Within the hour it was birdapalooza—chickadees, beautiful blue jays, a swarm of redheaded birds, a woodpecker. And, of course, there were the intruder squirrels. My shed made a perfect blind to spy on them.
The birds had become one of my favorite things about the dump. I even bought a book to identify them all. The redheads, I learned, were finches.
Soon there would be snow on the ground. Wind blasting down from Canada. Food would be scarce for the birds. They’d be looking to me more than ever. I needed to give them some better feeders. Some shelter from the wind and cold.
I’d saved some old wooden feeders that a regular had dropped off. But with no trees actually in the dump, I hadn’t been able to think of a place to hang them.
The truck drove off. We exchanged waves again and I turned my attention back to the board and saw blades. Some sort of pattern was emerging. I loved the contrast of the rust and wood. I glued the saw blades against the wood. Then attached a water faucet that had caught my fancy.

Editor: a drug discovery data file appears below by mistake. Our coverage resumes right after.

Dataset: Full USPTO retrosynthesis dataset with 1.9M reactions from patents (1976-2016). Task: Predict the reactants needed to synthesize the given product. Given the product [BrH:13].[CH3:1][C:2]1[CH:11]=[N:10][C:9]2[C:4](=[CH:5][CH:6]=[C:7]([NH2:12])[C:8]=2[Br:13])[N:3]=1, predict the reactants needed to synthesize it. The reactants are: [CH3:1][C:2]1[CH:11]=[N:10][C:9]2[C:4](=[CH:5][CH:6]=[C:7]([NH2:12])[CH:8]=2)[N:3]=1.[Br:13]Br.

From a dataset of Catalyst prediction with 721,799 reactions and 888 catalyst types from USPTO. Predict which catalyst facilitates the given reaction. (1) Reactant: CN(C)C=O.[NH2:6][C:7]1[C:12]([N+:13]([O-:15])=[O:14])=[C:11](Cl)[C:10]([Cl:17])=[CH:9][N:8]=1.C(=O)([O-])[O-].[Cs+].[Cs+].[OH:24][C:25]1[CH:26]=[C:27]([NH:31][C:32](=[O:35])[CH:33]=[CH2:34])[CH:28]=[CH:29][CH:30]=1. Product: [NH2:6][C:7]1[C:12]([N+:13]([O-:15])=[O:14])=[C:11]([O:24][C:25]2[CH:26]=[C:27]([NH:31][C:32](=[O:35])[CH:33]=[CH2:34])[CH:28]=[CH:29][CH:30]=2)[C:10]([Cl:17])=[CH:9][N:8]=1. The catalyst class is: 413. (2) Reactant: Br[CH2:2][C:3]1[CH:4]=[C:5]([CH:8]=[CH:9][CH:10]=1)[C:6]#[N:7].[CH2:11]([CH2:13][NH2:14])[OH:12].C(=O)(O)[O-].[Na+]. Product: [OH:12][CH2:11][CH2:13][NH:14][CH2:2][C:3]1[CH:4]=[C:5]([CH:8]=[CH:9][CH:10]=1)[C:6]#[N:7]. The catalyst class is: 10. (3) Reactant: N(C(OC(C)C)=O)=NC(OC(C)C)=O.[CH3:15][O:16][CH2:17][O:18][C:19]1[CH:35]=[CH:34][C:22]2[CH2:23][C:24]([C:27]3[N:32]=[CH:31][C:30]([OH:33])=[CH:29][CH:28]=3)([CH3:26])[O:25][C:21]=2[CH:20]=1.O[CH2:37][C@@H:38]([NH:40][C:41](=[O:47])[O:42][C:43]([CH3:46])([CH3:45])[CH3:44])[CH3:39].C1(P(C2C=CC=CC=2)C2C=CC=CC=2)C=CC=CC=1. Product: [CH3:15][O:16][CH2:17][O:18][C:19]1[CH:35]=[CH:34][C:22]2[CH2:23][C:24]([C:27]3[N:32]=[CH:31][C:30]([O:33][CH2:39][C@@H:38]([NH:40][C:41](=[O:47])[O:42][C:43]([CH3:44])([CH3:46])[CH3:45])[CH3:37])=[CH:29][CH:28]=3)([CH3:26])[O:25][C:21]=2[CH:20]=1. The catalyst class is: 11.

I leaned the board against the chain-link fence and took it in. Interesting. It wasn’t much, but it’d felt good to make something from nothing.
I looked over at the chickadees pecking away at their seed. Then at my creation. That’s when it hit me. The junk pile! It was full of possibilities for bird feeders. I pulled out the old stepladder and nailed one of those bird feeders I’d saved on top of it.
For a little extra protection, I bent a license plate over the roof of the feeder. Some rusty pieces of metal from a truck engine went on the ladder’s sides. I added some pine boughs to the steps. Voila, a high-rise bird feeder!